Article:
Low energy electrochemical oxidation efficiently oxidizes a common textile dye used in Thailand

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3 Scopus citations

Abstract

Organic dyes are extensively used worldwide in the textile industry. Thailand's textile industry, which is mostly composed of small- and mid-sized factories that produce wastewater streams, would benefit from efficient, small-sized, and easy to operate treatment technologies. Electrochemical oxidation (ECO) is an alternative to historic solutions (e.g., biological treatment, coagulation, membranes, ozone) to treat dyebath effluents and reuse the water for secondary, non-potable purposes. ECO is an advanced oxidation process capable of in-situ electrogeneration of hydroxyl radical to completely mineralize organic pollutants. This work demonstrates the capability of electrochemically-driven systems to efficiently decolorize and mineralize dyebath effluents containing anthraquinone dye Acid Green 25. Achieving color and chemical oxygen demand abatement to below effluent discharge limits was attained using only 100 mA cm−2. Breaking the aromatic rings successfully produced readily biodegradable, low molecular weight carboxylic acids and inorganic (ammonium, nitrate) total nitrogen below 7 mg-N L−1, which can be readily discharged to sewers or even urban surface waters. The competitiveness of the electrochemical system is analyzed using engineering figures of merit, and the impacts of operational variables are discussed in terms of removal percentage, efficiency, and electrical energy per order. Results suggest wide applicability as an alternative for treating textile manufacturing waste streams.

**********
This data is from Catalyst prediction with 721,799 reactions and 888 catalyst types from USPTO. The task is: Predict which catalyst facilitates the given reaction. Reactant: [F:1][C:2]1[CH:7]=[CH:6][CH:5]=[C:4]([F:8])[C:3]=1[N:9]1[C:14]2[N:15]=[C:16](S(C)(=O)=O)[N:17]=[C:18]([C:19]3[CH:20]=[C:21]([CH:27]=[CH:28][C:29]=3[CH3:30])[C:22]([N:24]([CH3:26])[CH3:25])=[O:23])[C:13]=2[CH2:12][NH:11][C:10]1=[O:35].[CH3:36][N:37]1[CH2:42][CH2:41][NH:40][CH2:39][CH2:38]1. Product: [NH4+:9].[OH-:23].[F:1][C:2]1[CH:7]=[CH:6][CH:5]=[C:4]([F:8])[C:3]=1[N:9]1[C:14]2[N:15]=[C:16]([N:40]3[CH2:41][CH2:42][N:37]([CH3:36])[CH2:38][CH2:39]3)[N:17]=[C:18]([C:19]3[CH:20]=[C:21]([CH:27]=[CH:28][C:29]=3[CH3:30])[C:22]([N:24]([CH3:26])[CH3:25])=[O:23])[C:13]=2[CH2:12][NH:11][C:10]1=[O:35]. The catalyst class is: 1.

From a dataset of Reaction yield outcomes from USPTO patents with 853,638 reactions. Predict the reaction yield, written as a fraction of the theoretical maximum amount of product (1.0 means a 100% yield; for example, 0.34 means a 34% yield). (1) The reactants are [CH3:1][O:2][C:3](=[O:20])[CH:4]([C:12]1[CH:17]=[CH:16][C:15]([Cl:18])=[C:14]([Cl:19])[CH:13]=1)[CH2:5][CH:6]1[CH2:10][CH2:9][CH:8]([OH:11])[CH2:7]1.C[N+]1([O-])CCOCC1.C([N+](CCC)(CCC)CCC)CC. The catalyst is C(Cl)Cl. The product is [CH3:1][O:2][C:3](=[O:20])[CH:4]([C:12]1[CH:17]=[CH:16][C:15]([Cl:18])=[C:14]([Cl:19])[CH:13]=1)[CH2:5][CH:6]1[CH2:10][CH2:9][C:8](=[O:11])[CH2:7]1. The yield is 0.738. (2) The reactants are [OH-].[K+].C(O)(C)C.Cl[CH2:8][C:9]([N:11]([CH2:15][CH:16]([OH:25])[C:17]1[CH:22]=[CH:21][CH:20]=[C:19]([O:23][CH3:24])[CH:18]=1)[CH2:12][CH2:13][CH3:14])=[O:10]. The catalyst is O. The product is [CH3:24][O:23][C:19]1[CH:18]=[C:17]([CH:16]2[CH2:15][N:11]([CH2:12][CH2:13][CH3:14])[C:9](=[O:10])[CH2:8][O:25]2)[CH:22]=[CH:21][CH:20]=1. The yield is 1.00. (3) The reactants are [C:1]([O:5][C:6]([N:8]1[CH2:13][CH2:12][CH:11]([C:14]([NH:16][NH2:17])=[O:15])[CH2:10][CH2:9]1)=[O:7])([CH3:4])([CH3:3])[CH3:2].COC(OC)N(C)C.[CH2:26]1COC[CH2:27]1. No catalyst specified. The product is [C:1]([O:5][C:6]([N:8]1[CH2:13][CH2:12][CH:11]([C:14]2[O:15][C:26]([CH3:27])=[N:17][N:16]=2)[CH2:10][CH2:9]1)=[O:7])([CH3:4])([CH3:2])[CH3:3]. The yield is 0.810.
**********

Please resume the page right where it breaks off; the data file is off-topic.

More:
Original languageEnglish (US)
Article number114301
JournalJournal of Electroanalytical Chemistry
Volume871
DOIs
StatePublished - Aug 15 2020

Keywords

  • Anthraquinone dyes
  • Boron-doped diamond
  • Electrical energy per order
  • Electrochemical advanced oxidation processes
  • Electrochlorination
  • Water treatment

ASJC Scopus subject areas

  • Analytical Chemistry
  • Chemical Engineering(all)
  • Electrochemistry

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